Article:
It’s easy to forget, though it really shouldn’t be, that ours is an island nation. So if there’s an element to which we Scots can claim the greatest degree of kinship it’s not earth, wind or fire but water – in the form of rain of course (we have lots of that) but also the salty stuff that laps against our 10,000 miles of coastline. A great many of us, if we don’t live near enough to the sea to actually smell it, live surrounded by it or a short drive away from it. According to Marine Scotland there are over 900 Scottish islands, give or take the odd islet, and on over 100 of them you’ll find creatures of the upright, two legged variety sharing space with birds, mammals and midges (we have lots of them too). To underline the fact, 2020 is Visit Scotland’s Year Of Coasts And Waters, a year-long celebration of our coastline, islands, waterways and lochs.

Look for a quintessentially Scottish view and the eyes often turn upwards, to the Bens and the high mountain peaks. But you might just as well look out across the water, as Scots have done for generations – to a threatening sky, an unreadable expanse of sea and, quite likely, to a ferry in the unmistakeable black, white, yellow and red livery of Caledonian MacBrayne. In that sense, we’re also a nation of ships and, in particular, of ferries.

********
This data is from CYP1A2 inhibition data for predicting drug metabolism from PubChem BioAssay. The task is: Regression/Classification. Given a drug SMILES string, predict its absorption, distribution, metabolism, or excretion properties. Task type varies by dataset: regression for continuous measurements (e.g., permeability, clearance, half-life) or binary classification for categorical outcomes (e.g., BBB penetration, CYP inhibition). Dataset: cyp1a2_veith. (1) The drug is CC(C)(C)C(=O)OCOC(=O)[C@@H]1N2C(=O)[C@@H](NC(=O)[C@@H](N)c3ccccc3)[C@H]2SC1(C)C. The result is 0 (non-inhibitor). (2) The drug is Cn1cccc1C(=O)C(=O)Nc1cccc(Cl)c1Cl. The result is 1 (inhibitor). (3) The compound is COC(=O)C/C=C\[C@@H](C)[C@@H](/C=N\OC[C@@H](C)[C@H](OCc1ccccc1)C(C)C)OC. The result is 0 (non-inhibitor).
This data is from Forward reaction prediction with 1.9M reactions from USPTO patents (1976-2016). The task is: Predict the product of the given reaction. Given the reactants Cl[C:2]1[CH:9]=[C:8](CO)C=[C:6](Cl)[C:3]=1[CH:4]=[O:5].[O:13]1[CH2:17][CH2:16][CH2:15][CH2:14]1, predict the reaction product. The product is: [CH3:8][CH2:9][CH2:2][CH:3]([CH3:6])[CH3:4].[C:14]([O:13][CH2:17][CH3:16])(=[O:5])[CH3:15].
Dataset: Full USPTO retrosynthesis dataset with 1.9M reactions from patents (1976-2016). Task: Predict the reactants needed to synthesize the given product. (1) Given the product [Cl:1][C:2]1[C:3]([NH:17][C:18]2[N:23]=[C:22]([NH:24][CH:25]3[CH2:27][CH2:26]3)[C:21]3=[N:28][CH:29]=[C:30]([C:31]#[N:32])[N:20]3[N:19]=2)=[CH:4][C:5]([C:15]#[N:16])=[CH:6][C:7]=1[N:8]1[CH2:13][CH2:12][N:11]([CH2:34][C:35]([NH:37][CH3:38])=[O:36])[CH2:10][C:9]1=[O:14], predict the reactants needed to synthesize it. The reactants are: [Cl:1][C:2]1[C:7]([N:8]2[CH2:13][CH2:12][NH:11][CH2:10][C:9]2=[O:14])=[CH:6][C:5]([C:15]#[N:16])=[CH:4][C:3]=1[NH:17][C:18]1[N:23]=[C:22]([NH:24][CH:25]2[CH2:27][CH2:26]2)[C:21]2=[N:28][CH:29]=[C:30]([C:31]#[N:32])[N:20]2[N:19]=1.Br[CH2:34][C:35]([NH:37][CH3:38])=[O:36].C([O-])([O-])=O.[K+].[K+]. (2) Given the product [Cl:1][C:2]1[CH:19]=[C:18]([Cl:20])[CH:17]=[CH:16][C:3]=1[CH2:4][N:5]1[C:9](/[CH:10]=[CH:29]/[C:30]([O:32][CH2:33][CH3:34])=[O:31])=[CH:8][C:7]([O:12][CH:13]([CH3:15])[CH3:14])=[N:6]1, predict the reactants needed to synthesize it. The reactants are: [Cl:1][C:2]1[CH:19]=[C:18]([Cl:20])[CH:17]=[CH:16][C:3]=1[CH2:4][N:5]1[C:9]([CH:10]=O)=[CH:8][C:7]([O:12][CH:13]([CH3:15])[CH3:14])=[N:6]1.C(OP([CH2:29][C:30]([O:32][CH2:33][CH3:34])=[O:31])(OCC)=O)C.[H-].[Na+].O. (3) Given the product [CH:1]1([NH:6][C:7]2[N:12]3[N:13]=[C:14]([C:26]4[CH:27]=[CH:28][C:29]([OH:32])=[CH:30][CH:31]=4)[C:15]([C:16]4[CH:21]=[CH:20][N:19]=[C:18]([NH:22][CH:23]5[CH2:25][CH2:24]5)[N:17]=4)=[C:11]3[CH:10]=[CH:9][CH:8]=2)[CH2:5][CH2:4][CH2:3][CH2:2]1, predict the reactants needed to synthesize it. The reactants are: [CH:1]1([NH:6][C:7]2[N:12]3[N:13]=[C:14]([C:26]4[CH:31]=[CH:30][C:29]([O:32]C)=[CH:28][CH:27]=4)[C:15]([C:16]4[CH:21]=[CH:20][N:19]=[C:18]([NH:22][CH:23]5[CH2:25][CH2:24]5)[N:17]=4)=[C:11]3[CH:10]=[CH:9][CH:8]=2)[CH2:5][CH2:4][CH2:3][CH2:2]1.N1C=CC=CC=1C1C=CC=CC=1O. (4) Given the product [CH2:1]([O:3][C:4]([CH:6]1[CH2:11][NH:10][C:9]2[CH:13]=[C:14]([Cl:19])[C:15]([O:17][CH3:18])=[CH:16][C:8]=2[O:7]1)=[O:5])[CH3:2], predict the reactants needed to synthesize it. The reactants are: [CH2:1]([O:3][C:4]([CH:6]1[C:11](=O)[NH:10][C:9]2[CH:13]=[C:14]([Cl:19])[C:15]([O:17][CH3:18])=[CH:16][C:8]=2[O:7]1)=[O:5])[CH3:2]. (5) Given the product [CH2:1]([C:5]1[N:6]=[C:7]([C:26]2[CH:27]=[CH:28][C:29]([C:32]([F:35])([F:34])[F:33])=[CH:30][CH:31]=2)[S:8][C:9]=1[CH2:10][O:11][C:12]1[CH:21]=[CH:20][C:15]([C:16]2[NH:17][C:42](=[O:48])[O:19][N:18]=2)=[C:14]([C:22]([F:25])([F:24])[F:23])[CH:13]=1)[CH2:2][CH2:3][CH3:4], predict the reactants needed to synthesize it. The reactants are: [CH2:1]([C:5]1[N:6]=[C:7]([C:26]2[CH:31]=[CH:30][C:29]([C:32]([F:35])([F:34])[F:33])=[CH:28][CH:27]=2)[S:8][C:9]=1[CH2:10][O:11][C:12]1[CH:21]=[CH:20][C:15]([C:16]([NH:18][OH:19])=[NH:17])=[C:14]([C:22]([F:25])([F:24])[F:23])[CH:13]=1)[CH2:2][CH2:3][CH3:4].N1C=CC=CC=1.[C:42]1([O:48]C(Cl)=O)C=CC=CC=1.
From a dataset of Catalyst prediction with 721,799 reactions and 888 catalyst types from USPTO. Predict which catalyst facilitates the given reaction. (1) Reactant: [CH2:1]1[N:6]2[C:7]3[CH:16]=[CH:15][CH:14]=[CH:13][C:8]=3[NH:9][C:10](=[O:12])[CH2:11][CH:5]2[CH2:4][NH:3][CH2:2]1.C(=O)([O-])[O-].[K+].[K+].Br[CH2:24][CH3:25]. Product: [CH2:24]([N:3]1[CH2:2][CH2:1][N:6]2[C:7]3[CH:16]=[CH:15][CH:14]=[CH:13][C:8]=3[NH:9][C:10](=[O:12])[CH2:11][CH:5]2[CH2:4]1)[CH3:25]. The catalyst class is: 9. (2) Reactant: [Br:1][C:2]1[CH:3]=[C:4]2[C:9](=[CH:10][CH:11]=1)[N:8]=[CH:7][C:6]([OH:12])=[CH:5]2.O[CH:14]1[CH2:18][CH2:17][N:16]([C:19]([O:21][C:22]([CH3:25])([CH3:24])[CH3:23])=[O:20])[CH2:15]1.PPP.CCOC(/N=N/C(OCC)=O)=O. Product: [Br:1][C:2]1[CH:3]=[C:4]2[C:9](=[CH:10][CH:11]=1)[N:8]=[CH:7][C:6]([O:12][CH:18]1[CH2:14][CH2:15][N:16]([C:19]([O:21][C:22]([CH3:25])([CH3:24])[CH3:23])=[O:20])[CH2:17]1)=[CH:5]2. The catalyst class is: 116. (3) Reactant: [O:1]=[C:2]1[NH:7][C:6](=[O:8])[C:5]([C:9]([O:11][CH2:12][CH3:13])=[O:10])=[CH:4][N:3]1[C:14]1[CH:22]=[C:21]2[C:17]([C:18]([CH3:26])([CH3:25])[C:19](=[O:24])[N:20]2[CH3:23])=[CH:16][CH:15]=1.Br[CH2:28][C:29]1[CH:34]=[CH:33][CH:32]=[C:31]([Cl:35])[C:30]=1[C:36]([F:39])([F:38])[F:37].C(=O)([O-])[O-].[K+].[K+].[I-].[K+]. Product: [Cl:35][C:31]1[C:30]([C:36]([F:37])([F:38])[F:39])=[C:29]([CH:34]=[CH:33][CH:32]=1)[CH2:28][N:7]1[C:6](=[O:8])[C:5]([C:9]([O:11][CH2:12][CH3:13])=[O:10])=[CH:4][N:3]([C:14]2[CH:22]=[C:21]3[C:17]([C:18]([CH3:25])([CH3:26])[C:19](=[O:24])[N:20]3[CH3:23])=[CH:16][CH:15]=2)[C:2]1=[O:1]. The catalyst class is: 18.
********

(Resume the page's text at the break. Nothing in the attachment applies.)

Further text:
The pandemic has reduced both the service and its passenger numbers, and with deleterious effects for island communities. Arran has been particularly badly hit. Caledonian MacBrayne isn’t without its critics, either. But Scotland’s populated islands have been served for generations by it and other companies and, regardless of who runs the ferries in the future, for our island nation the service will remain a vital one.

Herald photographer Jamie Simpson caught this scene standing shore-side in Rothesay on the Isle of Bute. His picture shows the MV Bute, which carries 60 cars and 450 passengers, leaving Rothesay for Wemyss Bay on February 9, 2016. To be honest, though, it could have been almost any day and any populated island.

And don’t think he was that lucky with that rainbow either: as anyone knows who has travelled the west coast, where the sea meets the land rainbows are almost as common a sight as the ferries themselves.

What to read

In his much-loved stories about the ship Vital Spark and its resourceful captain, Para Handy, Inverary-born journalist and author Neil Munro immortalised life on board a Clyde puffer in the early 20th century. Coal-fired, single-masted and often flat-bottomed to allow them to beach efficiently, these cargo ships were of vital importance serving isolated island and coastal communities up and down the west coast. Ealing Studios’ 1954 comedy The Maggie was inspired in part by the success of Munro’s stories.